The UN Special Rapporteur on the independence of judges and lawyers, Gabriela Knaul, urged [text] Russia on Thursday to address concerns surrounding impartiality in the judicial system, while noting the positive strides taken recently. Knaul visited Russia as part of an investigation surrounding a report on judicial independence [UN News Centre report] in Russia to be presented to the UN Human Rights Council in June 2014 in Geneva. Among her concerns were the judicial mindset of judges still under the influence of the Soviet era judicial system, which created close ties between the judges and prosecutors. Also, lawyers often face threats and attacks when they attempt to enforce decisions. This, Knaul argues, causes a "chilling effect" on the legal system. Finally, Russia's NGO 'foreign agents' law is cause for concern. The law limits the "invaluable" role non-government organizations are able to play in the legal aid context. Knaul also noted that Russia has recently made great efforts to improve the working conditions of the justices. The use of more modern technology and upgrades to facilities have aided the administration of justice.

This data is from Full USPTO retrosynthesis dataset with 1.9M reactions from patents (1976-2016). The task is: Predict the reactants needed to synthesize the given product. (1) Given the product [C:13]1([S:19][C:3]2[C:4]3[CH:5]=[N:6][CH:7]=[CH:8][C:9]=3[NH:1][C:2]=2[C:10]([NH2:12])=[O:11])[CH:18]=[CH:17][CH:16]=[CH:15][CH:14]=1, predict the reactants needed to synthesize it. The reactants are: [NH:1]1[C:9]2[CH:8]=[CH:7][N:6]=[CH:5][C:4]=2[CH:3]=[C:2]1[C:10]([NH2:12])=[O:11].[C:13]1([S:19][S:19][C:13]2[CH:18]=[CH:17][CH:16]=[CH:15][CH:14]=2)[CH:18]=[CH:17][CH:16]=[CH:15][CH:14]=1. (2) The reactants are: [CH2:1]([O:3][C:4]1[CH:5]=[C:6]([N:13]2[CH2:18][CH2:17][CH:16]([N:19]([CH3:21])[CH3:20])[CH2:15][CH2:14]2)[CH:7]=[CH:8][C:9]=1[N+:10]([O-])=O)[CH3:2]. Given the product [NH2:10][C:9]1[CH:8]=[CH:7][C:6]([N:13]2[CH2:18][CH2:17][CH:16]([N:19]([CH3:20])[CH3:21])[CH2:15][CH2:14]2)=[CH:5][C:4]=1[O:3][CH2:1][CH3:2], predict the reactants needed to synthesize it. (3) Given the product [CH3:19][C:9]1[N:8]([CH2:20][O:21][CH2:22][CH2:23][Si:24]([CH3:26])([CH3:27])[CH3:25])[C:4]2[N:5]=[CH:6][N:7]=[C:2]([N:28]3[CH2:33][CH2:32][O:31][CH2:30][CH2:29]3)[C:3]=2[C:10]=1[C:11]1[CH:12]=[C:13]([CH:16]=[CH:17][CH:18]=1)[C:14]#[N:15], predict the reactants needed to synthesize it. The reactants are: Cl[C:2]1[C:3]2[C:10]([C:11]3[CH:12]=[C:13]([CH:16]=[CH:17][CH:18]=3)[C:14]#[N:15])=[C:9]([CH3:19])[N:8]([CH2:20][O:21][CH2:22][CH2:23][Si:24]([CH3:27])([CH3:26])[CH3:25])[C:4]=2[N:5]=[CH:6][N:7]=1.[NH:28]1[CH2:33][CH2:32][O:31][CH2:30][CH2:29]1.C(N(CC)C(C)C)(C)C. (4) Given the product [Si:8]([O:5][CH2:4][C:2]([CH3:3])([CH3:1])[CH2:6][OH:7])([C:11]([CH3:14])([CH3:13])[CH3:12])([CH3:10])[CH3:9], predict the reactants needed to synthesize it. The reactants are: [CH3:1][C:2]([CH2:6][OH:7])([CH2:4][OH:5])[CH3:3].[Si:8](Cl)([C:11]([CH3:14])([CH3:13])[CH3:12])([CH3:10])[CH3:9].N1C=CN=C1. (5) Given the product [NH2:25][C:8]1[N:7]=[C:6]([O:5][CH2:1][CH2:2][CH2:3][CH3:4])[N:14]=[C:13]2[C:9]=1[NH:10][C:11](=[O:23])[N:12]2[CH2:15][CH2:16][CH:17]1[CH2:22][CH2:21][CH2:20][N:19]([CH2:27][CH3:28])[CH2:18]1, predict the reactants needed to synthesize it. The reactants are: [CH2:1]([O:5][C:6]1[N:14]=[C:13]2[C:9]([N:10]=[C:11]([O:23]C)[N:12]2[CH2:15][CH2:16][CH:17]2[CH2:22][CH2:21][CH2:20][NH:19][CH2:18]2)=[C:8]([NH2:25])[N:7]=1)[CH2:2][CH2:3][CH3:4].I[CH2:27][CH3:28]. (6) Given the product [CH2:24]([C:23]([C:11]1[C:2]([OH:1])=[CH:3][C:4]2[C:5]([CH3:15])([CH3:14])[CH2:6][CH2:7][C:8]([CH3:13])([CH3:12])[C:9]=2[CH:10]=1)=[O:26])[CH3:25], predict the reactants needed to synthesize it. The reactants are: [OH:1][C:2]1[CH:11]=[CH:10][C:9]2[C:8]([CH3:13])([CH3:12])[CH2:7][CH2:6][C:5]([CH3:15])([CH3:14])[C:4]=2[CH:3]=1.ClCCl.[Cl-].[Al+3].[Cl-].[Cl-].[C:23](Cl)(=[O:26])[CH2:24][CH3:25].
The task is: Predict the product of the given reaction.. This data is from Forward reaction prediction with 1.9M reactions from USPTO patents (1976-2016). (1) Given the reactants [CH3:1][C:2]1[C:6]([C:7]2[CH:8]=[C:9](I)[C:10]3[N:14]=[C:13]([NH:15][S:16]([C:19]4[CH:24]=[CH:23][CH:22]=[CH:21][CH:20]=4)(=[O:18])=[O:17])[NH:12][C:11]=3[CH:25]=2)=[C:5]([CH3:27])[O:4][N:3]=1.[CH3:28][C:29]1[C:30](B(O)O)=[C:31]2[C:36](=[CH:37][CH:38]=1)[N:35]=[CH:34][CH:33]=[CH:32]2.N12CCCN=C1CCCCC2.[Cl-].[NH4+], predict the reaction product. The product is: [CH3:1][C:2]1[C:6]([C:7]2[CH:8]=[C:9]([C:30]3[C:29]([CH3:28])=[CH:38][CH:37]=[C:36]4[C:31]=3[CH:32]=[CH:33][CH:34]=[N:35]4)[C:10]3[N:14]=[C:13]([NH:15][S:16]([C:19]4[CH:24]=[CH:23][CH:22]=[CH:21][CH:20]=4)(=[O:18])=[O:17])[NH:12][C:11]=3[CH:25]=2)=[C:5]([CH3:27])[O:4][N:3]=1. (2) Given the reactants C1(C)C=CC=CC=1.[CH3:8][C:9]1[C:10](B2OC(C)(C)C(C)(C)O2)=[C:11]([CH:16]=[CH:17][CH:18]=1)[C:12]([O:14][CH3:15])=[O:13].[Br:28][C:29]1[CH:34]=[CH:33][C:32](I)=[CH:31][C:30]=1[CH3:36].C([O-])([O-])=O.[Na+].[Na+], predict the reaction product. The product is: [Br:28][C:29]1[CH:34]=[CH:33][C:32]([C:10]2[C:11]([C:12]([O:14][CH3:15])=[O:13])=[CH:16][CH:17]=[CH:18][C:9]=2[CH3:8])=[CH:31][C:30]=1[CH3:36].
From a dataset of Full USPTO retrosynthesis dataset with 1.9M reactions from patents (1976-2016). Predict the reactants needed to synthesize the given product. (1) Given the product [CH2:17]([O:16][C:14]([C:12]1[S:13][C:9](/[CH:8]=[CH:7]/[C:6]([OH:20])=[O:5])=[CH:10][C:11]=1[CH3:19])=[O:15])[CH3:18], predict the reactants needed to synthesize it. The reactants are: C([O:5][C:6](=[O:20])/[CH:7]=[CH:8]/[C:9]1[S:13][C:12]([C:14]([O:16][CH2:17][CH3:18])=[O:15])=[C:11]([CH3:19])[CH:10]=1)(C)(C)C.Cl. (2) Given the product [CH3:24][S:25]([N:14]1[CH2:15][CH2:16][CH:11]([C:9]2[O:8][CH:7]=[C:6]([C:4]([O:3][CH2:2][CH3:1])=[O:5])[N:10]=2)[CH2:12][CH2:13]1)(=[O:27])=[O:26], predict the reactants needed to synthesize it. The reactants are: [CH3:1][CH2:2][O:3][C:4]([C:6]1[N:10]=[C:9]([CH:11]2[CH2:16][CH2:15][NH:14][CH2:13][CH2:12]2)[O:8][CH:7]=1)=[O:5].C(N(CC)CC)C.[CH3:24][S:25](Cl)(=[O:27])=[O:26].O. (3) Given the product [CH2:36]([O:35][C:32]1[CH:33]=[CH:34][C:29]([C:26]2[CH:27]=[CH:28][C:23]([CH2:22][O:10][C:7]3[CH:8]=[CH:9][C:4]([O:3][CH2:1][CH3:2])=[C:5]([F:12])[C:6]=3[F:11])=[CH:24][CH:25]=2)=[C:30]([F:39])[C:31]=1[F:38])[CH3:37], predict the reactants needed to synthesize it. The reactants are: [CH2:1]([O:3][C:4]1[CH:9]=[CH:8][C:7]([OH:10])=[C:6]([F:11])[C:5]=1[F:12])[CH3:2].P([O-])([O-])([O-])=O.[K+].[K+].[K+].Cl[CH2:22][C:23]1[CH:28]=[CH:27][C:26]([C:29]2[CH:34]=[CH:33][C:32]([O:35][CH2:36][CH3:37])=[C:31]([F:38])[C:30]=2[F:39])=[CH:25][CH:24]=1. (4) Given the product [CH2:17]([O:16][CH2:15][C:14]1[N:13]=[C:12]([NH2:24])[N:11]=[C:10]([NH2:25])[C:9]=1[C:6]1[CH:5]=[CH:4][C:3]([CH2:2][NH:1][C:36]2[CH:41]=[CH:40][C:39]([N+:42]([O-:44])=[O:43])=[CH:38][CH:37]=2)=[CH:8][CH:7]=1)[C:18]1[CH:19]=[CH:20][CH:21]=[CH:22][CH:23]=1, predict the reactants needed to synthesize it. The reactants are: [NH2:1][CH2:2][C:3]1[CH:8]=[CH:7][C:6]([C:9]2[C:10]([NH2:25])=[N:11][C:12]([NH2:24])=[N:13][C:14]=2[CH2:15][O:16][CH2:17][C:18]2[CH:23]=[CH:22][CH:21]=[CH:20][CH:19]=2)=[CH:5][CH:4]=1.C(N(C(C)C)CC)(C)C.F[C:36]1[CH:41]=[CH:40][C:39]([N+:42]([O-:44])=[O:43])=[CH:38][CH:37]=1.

Human rights and similar concerns in Russia have been in the spotlight recently. The imprisonment of members of Pussy Riot [RASPI backgrounder; JURIST news archive] sparked an international outcry against the Russian political and judicial system. Earlier this month, a member of the feminist rock group was denied parole [JURIST report]. Also this month, rights groups criticized [JURIST report] Russia's restrictions of free speech rights. On the positive side, days before, a Russian court granted [JURIST report] citizens the right to challenge parliamentary election results. Russia's lower house also approved [JURIST report] a law criminalizing actions against religious groups. However, last month, Russia enforced its NGO 'foreign agents' law was enforced [JURIST report] by Russian authorities for the first time.